Family conflict, alcohol & other drugs, body image: 3 major concerns
Mission Australia’s fifth “National Survey (pdf) of Young Australians” has had a response from over 14,700 young people, aged 11-24 (95% between 11-19). They were asked to rank 12 different issues.
It seems the 2006 picture is more complex than previous years with no standout issues. Instead a large number of isses are of concern to at least one in four people. With the volatility from year to year and the diverse range of backgrounds clearly ‘one-size-fits-all approaches won’t work!
Where did the responses come from?
- all parts of the country;
- a significant number from outside our capital cities;
- from young people identifying as Aboriginal or Torres Strait Islanders (close to 800);
- children from families who have migrated from all over the globe;
over 150 homeless young Australians.
About the highest rankings
- Family conflict was ranked most frequently in the top three by 28.6% of respondents.
- Alcohol and other drugs was a top concern for 28.2% of respondents.
- Body image – included as a category in the survey for the first time – ranked third at 28.1%. Both females and males were similarly concerned about body image.
- Listing suicide (28%) and self harm (21.5%) separately- in previous surveys they were listed together – clarifies the levels of concern about each issue.
The report confirms that young people want to feel needed and valued and be independent, especially as they enter their twenties. What they value most highly are families and friends – this is where they overwhelmingly turn for for advice and support.
The survey continues to show that young Australians are actively involved in their communities through activities such as sport, the arts and volunteering.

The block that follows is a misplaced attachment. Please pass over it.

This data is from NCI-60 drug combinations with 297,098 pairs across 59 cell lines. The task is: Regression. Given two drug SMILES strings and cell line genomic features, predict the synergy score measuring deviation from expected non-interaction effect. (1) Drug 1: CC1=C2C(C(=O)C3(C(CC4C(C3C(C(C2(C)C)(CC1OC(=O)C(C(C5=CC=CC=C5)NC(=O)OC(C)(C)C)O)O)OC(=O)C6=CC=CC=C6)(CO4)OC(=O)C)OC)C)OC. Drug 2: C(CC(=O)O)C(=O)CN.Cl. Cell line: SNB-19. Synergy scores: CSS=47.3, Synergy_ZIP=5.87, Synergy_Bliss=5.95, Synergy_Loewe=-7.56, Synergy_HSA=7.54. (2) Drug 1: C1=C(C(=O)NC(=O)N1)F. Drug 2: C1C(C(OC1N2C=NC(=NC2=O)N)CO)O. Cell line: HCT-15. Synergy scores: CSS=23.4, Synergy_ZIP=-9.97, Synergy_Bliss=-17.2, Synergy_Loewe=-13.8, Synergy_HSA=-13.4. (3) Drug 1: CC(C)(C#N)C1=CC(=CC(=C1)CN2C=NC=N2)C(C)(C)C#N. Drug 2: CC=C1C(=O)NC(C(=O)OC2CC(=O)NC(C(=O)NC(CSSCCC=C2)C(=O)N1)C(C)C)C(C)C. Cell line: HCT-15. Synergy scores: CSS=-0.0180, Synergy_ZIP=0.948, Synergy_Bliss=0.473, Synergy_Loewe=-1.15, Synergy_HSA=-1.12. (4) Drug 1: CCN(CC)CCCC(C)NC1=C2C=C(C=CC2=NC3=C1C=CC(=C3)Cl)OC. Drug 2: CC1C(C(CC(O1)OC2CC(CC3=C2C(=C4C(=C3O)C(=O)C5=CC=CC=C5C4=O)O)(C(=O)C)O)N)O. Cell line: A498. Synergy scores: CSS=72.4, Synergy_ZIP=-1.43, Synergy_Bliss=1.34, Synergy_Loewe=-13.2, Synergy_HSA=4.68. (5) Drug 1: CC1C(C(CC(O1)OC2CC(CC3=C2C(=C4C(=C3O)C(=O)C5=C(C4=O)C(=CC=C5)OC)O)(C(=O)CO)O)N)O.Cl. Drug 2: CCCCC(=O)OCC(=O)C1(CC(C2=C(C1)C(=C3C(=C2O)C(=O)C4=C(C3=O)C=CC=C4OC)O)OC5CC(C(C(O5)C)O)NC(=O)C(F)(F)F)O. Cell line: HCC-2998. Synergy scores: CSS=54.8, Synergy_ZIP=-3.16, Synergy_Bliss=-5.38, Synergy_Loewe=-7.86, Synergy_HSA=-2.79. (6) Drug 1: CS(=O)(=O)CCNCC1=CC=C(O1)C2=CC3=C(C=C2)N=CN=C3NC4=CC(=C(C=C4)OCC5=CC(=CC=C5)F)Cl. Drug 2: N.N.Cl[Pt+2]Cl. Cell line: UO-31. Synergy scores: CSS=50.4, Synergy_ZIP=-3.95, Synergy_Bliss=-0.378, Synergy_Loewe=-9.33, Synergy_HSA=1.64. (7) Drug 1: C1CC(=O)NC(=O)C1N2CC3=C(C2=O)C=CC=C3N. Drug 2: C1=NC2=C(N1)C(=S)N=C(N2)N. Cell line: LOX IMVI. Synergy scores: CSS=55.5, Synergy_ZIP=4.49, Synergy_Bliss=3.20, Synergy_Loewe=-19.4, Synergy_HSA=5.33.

The priority issues listed in the report’s executive summary
- Body image is a significant concern for close to 30% of young Australians, consistent for both males and females. It will require multi-layered responses and the involvement of many individuals and organisations, including families, schools, governments, community organisations and the media.
- Mental health issues including suicide, self harm, coping with stress and particularly depression are clearly ongoing concerns for many young people. Two in five young adults are significantly concerned about depression.
- Further research is required to more fully understand the nature of the concern about discrimination, particularly by young adults, with two in five of them identifying it as a major issue.
- The participation of young adults in volunteer activities is significant and reflects a high level of engagement in their communities. However their relatively low levels of involvement in sports (42% compared with 77.4% of those aged 11 – 14 years) may require more innovative and flexible strategies to promote their continued participation, given the potential positive benefits of sports to physical, social and emotional wellbeing.
- The similarities and differences between Indigenous and non Indigenous young people are striking. Getting a job and being independent are more important for Indigenous respondents. Family and friends are valued by both groups.
- The diversity of responses by age and gender confirm the heterogeneity of young people. Just over 30% of males compared with around 14% of females valued getting a job highly.
- Strategies and responses which aim to better support young people should be informed by data about where they turn for advice and support. At least two thirds of respondents identify friends, family, parents and a relative/family friend as their main sources of support when they have a personal problem.
“Where to from here?” asks the report, stating that the need is clear. Governments, communities and business share the responsibility.
Information such as this is a fantastic tool for parents, families, schools, community groups and employers – as well as policy and program providers – to use to help balance the ‘triple bottom line’ – business success and job opportunities while caring for the environment and socio-cultural concerns ie a ‘sustainable future’ for Australia. Does it strike a chord with you?